Project Runway Throws A Party, And Tells Designers To Dismantle It And Salvage Unconventional Materials
Season 15 starts in the deep end of the pool, after producers throw the designers in there. Who sinks and who swims?
I ended the last season of Project Runway quite dispirited about the state of both the show and of contemporary fashion design in America. But I'm about to make a statement I will probably regret sooner rather than later: I was REALLY IMPRESSED by this season premiere. Particularly given that producers just went ahead and started with the unconventional materials challenge, this group of designers stepped up with a lot of inventiveness and confidence -- so much so that while I liked the three looks that ended up in the top, I could point to many more that were judged merely safe that I might have put there instead. Did you think so too, or am I nuts?
Yes! ...Hee. I had no expectations for Season 15, especially after I ended the previous season wondering if I wanted to keep watching and how Tim Gunn turned into such a bitter pill -- but Tim has new glasses and, I hope, his old gentle attitude, and I really liked the premiere too. I liked the mix of big personalities in the S15 crop of hopefuls; I like how much less white the workroom is; and I was very impressed with the results on the runway. I don't think we've ever seen an unconventional-materials challenge this competent.
I think you're right! Granted, producers stacked the party with lots of baubles and trinkets that could be put to creative use (and it's certainly possible that a few of the designers figured out what was coming when there was just a straight-up container of glitter hanging around); I was a bit surprised that two of the pillow covers ended up in the top three, since those were among the most obvious materials used in the looks that walked. But...Erin's gumballs. And inside out wigs. You have to admire the chutzpah AND how well it came out. A very well-earned win.
She played that yellow SO smartly. The ruff, which had a vintage feel to it; her "two crazy and one chill" theory of textures and colors and shapes. She and others seem better equipped than recent casts to talk about what they're trying to do. Not...all of them, though. Oh, Ian.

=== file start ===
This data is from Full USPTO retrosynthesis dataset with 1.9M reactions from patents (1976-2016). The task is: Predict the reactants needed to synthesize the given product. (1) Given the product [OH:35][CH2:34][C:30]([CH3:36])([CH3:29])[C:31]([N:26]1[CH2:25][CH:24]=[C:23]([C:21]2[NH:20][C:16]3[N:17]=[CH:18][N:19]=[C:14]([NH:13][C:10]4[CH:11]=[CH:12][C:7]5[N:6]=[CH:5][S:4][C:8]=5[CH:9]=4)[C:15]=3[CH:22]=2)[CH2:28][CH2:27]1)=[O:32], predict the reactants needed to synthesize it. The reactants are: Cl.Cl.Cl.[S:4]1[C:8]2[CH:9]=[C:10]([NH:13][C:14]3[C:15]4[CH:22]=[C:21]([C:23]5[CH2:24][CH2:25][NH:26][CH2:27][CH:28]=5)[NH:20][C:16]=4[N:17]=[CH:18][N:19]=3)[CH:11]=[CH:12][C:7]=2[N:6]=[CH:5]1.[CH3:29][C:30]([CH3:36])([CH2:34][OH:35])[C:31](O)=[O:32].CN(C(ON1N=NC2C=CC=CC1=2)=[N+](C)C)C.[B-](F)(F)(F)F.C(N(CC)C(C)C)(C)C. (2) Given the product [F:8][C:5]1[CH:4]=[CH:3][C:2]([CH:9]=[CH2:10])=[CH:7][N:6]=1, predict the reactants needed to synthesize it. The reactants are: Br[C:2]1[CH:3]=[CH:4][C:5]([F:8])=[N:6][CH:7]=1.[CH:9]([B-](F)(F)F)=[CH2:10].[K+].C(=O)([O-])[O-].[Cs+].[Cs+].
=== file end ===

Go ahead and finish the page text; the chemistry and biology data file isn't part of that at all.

"Defensive" is never the play during crit. I think they might actually have kept him if he'd been more open to the comments, although I don't agree with Nina that the look was "elegant." It was a sitdown-strike nothing, Neen.
I couldn't agree with you more. He made it so easy to eliminate him! You can't go into a competition like this with such rigid rules about what you will and won't do, and at this late date in the show's run, if you don't come in with some idea of what you might do when -- not if -- the unconventional materials challenge comes up, you shouldn't even apply. Also, what kind of weirdo designer hates volume? Just on principle? It's fine to have an aesthetic, but if all you want to do is design shifts, why are you here?
Let's back up to those pillows. Did you agree with the judges that they were both top three looks? I was impressed by how quickly Tasha threw those pants together...
...but I thought Dexter's was the better use of that pillow print, just in terms of ambition.
I loved Dexter's look and was relieved it was on the top -- but it was overpraised, imo. I feel the judges were responding more to the bracelet cuffs on the legs, and don't get me wrong, that is fucking cool and so is Dexter. I would buy the dress. I do think he did better with the pillow than Tasha, whose look's star was those pants. But I kind of wanted to get into Nathalia's mail-order-bride-bot look instead of Dexter's, which did not necessarily push the materials that hard.
Nathalia is probably lucky hers didn't come back for closer inspection, because it looked in one shot like the vest bodice was coming apart a bit.